Console.WriteLine
Steps

Increment. In IL, an increment is implemented by pushing a constant one to the evaluation stack, and then using the add arithmetic instruction to increment.


Loop

Loop instructions. The line L_0011 implements another instruction that returns control to the beginning of the loop if the condition is met. This is another branch.

Note:Branch instructions use labels in the intermediate language. Branches are basically goto statements at the lower level.


Programming tip

IL Disassembler. To gain an understanding of the C# language, I recommend that you inspect the intermediate language for all the code you write.

IL Disassembler

Tip:IL Disassembler is provided with Visual Studio. We use it to look at the intermediate language.


Not equal

Bne. If-statements are translated into branch instructions. One such intermediate language instruction, bne, stands for branch if not equal.

First:The important method here is called A(). If its argument is equal to 1, it writes something to the console.

Here:The constant 1 is pushed with ldc. And the bne instruction is used. It branches based on the constant.

Finally:If the two values on the top of the stack (the constant 1 and the argument int) are not equal, we jump forward to line IL_000f.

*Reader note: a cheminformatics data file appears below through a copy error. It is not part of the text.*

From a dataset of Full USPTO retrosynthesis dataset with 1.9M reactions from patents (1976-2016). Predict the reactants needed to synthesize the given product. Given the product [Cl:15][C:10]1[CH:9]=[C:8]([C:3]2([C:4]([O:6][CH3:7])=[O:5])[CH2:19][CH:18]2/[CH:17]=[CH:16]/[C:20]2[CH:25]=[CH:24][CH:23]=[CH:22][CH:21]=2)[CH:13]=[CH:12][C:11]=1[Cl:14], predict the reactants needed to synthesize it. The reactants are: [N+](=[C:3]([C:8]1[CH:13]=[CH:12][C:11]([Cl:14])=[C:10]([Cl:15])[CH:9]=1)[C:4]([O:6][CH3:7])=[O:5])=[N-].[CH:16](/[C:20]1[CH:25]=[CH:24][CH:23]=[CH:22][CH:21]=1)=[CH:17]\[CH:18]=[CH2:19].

C# program that uses bne instruction

using System;

class Program
{
    static void Main()
    {
	A(0);
	A(1);
	A(2);
    }

    static void A(int value)
    {
	if (value == 1)
	{
	    Console.WriteLine("Hi");
	}
	else
	{
	    Console.WriteLine("Bye");
	}
    }
}

Output

Bye
Hi
Bye

A method: IL

.method private hidebysig static void  A(int32 'value') cil managed
{
  // Code size       26 (0x1a)
  .maxstack  8
  IL_0000:  ldarg.0
  IL_0001:  ldc.i4.1
  IL_0002:  bne.un.s   IL_000f
  IL_0004:  ldstr      "Hi"
  IL_0009:  call       void [mscorlib]System.Console::WriteLine(string)
  IL_000e:  ret
  IL_000f:  ldstr      "Bye"
  IL_0014:  call       void [mscorlib]System.Console::WriteLine(string)
  IL_0019:  ret
} // end of method Program::A

Call. A call instruction invokes a static or Shared method. We learn about the call instruction in the .NET Framework's intermediate language.

Example:In the Main method, we create an instance of Program and call its instance method A. Finally we call the static method B.

C# program that uses instance and static methods

class Program
{
    void A()
    {
    }

    static void B()
    {
    }

    static void Main()
    {
	Program p = new Program();
	p.A();

	Program.B();
    }
}

IL

.method private hidebysig static void  Main() cil managed
{
  .entrypoint
  // Code size       18 (0x12)
  .maxstack  1